Alcohol ink is highly pigmented, typically comes in really small bottles (ours are 0.5 ounces), and can be used in a variety ways--see our pinterest board for more ideas!
A detailed video tutorial for our coasters is provided below, so gather up your supplies and start creating!
See more art activities using these inks:
This week, we tried something new in our preschool classes: We used sumi ink and brushes to draw.
Since our class was all about caterpillars today, we drew caterpillars. I think you could draw anything. Butterflies would be fun. And I can't wait to do self portraits like these (It's on the schedule for one of our summer classes).
We began by looking at photographs of caterpillars and talking about the different parts of a caterpillar. We learned that there are different kinds of caterpillars that have different features. I had the children give me directions on how I should draw a caterpillar on the white board.
Then we passed out large sheets of paper and invited the artists to find a spot on the floor to work. I feel like for the scale of the paper and the length of our brushes, the floor was the best place for them. We handed out a small amount of ink in individual glass jars (like a tiny bit of ink...a little goes a long way!).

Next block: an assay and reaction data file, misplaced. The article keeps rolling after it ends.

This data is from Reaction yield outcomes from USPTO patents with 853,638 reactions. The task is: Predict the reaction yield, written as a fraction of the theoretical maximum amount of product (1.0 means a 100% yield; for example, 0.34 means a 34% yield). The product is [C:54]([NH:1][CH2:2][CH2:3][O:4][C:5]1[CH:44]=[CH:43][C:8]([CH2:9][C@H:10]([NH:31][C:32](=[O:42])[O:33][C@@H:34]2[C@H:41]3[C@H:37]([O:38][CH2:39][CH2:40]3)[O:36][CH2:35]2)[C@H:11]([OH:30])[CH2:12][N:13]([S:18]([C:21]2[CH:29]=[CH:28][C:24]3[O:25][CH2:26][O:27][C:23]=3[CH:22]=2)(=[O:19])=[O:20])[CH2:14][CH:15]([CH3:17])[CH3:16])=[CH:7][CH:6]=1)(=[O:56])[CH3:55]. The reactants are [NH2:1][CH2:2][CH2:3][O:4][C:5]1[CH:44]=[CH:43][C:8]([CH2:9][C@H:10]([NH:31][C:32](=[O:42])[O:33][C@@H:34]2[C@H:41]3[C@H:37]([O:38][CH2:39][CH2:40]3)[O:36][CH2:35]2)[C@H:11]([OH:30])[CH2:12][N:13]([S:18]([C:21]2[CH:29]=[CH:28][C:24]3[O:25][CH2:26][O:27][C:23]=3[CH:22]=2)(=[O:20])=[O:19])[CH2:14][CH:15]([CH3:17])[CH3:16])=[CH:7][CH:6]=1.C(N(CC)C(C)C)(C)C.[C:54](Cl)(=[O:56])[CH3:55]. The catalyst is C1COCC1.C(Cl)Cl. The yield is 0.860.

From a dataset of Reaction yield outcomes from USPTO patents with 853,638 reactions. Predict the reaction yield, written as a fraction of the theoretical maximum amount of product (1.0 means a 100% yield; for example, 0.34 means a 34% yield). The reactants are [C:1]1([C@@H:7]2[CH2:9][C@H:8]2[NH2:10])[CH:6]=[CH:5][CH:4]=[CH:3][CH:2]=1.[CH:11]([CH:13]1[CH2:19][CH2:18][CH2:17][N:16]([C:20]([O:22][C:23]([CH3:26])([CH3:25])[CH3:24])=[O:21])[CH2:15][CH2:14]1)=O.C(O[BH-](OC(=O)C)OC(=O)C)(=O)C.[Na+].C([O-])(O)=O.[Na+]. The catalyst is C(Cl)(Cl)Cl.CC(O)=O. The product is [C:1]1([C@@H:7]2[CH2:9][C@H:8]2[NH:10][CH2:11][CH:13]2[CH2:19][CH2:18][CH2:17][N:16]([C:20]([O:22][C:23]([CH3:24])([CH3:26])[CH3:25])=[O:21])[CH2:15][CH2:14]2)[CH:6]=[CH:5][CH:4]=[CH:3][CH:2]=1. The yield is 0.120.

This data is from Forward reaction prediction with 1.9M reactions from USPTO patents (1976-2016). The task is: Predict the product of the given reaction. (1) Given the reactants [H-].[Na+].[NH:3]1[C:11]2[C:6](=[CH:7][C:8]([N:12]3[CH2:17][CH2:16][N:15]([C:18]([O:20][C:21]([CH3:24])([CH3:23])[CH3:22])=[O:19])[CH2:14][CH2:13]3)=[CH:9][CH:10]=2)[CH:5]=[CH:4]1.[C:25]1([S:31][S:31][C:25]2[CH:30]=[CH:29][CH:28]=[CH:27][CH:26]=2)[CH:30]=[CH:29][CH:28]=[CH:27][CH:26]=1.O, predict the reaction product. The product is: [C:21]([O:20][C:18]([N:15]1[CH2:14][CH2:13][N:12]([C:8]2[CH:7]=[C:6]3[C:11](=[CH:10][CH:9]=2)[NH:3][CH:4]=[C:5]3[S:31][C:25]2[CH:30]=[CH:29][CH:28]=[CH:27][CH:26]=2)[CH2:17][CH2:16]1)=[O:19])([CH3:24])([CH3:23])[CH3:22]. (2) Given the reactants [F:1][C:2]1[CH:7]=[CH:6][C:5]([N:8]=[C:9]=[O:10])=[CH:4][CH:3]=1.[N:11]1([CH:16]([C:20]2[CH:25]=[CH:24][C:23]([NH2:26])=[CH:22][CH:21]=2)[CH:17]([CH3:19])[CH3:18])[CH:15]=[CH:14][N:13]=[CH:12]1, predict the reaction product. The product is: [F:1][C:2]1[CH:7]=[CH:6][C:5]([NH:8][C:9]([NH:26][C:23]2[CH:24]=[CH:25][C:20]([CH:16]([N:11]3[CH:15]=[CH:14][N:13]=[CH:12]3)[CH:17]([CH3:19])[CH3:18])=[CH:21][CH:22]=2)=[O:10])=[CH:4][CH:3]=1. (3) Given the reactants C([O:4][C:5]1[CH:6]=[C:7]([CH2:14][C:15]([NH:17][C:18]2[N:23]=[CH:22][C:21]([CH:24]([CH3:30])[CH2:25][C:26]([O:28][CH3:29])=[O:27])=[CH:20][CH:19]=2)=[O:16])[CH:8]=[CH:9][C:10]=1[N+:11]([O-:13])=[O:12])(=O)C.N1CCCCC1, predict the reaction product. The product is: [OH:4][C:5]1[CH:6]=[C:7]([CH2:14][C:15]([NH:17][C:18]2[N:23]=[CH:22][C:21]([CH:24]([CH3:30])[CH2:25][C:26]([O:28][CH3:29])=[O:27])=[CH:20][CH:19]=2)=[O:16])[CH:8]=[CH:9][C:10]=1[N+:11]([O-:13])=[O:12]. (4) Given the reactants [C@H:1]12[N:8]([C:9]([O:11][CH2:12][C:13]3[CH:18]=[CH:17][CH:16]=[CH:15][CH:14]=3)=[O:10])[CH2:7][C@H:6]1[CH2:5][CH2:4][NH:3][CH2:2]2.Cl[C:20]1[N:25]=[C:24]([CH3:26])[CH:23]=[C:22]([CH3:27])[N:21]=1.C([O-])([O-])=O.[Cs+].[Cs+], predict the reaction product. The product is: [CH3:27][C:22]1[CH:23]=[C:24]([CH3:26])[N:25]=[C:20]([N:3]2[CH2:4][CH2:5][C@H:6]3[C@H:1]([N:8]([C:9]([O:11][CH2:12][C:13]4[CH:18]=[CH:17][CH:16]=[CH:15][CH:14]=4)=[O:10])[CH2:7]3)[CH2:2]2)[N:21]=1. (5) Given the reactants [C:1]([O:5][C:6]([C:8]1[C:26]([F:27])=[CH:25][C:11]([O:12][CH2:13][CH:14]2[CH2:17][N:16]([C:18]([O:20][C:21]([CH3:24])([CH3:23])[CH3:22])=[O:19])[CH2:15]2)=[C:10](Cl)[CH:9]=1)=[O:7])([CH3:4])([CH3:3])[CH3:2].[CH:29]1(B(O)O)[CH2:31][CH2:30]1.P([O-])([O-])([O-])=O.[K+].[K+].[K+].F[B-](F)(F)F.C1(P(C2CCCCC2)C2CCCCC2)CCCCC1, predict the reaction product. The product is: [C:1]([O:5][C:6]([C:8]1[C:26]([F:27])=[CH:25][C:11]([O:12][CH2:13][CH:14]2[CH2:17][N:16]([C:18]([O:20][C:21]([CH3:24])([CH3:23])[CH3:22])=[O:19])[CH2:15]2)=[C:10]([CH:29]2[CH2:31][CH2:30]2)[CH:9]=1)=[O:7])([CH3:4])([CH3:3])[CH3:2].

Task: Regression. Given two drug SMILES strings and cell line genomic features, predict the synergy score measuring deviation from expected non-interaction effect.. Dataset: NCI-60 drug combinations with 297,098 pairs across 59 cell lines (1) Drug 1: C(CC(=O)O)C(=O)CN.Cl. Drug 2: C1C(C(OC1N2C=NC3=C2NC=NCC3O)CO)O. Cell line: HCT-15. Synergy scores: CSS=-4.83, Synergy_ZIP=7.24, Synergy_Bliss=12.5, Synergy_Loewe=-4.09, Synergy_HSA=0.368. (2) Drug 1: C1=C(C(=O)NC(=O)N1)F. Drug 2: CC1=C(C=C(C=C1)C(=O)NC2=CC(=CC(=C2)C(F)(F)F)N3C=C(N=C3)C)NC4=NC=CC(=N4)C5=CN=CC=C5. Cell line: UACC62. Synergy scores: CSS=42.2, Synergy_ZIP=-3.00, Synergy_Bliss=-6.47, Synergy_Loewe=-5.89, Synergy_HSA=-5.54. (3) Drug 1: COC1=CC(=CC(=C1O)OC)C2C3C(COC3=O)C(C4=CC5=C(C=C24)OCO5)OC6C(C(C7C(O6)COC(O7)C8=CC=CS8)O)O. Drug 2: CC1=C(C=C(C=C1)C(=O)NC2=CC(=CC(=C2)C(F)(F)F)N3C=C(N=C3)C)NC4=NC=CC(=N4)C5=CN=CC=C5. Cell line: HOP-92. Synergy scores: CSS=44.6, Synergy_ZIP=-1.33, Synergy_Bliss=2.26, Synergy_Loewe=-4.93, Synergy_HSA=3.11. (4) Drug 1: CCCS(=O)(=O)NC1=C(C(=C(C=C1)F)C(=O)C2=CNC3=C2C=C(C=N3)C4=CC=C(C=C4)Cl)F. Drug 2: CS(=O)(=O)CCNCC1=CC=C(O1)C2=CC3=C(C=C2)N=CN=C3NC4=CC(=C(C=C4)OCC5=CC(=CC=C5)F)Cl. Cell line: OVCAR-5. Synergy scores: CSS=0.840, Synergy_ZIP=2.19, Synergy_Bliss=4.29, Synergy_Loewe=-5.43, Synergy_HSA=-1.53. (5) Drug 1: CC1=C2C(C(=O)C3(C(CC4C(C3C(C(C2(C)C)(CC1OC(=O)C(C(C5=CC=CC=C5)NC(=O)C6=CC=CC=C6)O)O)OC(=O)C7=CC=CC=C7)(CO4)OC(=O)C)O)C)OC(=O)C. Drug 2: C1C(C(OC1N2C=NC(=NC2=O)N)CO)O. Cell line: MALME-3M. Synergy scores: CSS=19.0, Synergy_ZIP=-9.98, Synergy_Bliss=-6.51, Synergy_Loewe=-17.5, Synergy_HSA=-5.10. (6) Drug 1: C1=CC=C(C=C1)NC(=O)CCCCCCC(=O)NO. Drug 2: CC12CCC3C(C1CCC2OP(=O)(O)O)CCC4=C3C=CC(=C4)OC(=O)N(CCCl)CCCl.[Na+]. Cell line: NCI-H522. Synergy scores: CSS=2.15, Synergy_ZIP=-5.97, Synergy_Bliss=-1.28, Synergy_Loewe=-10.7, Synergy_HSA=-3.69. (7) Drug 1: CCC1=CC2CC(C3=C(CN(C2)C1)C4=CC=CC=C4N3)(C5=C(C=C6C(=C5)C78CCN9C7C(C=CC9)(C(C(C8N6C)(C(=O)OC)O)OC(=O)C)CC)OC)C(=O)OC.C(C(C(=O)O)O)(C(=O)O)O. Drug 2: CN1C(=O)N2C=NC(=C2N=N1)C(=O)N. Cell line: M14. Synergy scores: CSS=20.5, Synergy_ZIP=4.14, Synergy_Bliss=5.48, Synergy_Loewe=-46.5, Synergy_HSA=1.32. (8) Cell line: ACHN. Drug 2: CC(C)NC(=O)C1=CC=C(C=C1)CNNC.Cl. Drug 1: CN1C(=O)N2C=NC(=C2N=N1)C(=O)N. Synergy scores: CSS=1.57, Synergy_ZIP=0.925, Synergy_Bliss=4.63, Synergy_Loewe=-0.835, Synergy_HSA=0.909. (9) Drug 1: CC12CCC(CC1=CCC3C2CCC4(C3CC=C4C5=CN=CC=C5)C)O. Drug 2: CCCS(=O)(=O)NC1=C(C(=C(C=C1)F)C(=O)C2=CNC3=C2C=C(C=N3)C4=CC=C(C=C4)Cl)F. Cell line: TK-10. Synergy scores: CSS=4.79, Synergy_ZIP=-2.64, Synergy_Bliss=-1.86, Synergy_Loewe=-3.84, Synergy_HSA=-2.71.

There's something magical about preschool line drawings. They are bold. Their subjects are both simplified and amplified. Usually we do them with black sharpies. But INK is a whole 'nother level.
Sumi ink is rich, black liquid. It paints on so smoothly. And it covers the surface quickly (which is important for preschoolers). Unlike the sharpie, a brush gives us thick lines and thin lines. And even some scratchy lines where our artists were running out of ink.
Unlike our tempera paint, the ink isn't gloppy and thick. But it also doesn't run and drip like watercolors. It's the perfect consistency.
If you try out some sumi ink at home, make sure that you protect your surfaces and wear a paint shirt!
(And get those frames ready because you're going to need them!)
Content inspired by the artists and art created in our studio.
Orange Easel began as a small art studio in my basement and continues to grow and serve our community. Read more about our story here.